Citation: Forman M, Valsamakis A. 2011. Specimen Collection, Transport, and Processing: Virology, p 1276-1288. In Versalovic J, Carroll K, Funke G, Jorgensen J, Landry M, Warnock D (ed), Manual of Clinical Microbiology, 10th Edition. ASM Press, Washington, DC. doi: 10.1128/9781555816728.ch76
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Specimens for viral diagnostic tests

Includes direct virus detection tests such as culture, Ag detection, and NA detection. Serology is considered separately (see Table 3 ).

Includes throat and nasal swabs and nasal wash, nasopharyngeal aspirate, and BAL specimens.

Includes conjunctiva, cornea, and aqueous and vitreous fluids.

Similar specimen types for distantly related GBV virus C (also referred to as hepatitis G virus).

Neonatal infections.

Citation: Forman M, Valsamakis A. 2011. Specimen Collection, Transport, and Processing: Virology, p 1276-1288. In Versalovic J, Carroll K, Funke G, Jorgensen J, Landry M, Warnock D (ed), Manual of Clinical Microbiology, 10th Edition. ASM Press, Washington, DC. doi: 10.1128/9781555816728.ch76
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Serology as a primary diagnostic tool: timing of serum collection and antibody testing for relevant viruses

HAV, hepatitis A virus; HTLV, human T-cell lymphotropic virus; LCMV, lymphocytic choriomeningitis virus.

Convalescent-phase antibody; includes IgG and total antibody (IgG and IgM).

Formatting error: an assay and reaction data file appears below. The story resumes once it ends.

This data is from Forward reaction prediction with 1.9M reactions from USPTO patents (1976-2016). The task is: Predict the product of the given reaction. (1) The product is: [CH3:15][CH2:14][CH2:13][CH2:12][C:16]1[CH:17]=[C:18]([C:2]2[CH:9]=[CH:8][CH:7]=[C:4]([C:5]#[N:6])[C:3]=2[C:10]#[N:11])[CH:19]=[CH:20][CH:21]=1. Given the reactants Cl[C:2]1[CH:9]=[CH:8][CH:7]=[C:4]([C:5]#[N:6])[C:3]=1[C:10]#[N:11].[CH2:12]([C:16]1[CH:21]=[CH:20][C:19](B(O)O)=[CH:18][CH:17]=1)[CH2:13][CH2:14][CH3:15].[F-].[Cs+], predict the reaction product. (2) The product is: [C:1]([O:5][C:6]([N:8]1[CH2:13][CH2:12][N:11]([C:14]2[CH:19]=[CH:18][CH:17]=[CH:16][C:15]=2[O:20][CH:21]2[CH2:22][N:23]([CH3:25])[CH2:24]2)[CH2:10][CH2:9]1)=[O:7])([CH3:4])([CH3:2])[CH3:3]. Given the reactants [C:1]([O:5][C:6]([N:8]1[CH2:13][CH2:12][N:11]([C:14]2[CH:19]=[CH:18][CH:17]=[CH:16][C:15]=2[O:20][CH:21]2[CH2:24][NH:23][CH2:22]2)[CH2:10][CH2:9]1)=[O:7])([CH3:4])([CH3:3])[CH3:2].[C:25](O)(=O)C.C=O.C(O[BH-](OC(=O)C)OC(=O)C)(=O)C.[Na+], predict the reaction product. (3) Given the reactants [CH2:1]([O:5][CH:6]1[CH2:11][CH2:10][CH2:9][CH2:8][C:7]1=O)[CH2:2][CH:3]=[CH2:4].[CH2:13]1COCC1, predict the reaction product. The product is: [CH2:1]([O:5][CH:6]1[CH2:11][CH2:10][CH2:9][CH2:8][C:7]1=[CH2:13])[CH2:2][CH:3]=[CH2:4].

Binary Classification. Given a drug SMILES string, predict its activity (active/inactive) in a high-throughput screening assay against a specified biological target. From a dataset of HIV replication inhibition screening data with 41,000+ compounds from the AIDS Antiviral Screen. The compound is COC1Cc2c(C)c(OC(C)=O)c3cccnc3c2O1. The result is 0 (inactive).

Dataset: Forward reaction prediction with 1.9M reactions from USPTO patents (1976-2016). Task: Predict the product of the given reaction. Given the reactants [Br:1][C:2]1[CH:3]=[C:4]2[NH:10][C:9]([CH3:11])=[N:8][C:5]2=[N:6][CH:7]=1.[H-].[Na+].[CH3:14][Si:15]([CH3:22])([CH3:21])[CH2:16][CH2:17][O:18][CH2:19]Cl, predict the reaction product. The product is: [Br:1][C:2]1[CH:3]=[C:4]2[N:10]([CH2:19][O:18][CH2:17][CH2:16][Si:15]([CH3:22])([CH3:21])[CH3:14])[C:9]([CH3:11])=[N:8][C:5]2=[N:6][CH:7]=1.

CSF IgM also useful.

Citation: Forman M, Valsamakis A. 2011. Specimen Collection, Transport, and Processing: Virology, p 1276-1288. In Versalovic J, Carroll K, Funke G, Jorgensen J, Landry M, Warnock D (ed), Manual of Clinical Microbiology, 10th Edition. ASM Press, Washington, DC. doi: 10.1128/9781555816728.ch76
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Plasma processing and storage conditions for selected NA tests

RUO, research use only; CE IVD, Conformité Européenne mark for in vitro diagnostics.

Test also verified for serum. Storage conditions apply to HighPure and AmpliPrep extraction.

Long-term storage of serum has not been evaluated.

Not available in the United States.

Once thawed, specimen may be stored at 2–8°C for ≤6 h.

ACD, acid-citrate-dextrose.

If viral pellets are prepared within 30 min of plasma separation.

Citation: Forman M, Valsamakis A. 2011. Specimen Collection, Transport, and Processing: Virology, p 1276-1288. In Versalovic J, Carroll K, Funke G, Jorgensen J, Landry M, Warnock D (ed), Manual of Clinical Microbiology, 10th Edition. ASM Press, Washington, DC. doi: 10.1128/9781555816728.ch76
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Commercial sources and formulations of VTM

Product available as swab-VTM tube combination.

Basal constituents: Hanks balanced salt solution, bovine serum albumin, l-glutamic acid, sucrose, HEPES buffer (pH 7.3), phenol red, and amphotericin B.

Citation: Forman M, Valsamakis A. 2011. Specimen Collection, Transport, and Processing: Virology, p 1276-1288. In Versalovic J, Carroll K, Funke G, Jorgensen J, Landry M, Warnock D (ed), Manual of Clinical Microbiology, 10th Edition. ASM Press, Washington, DC. doi: 10.1128/9781555816728.ch76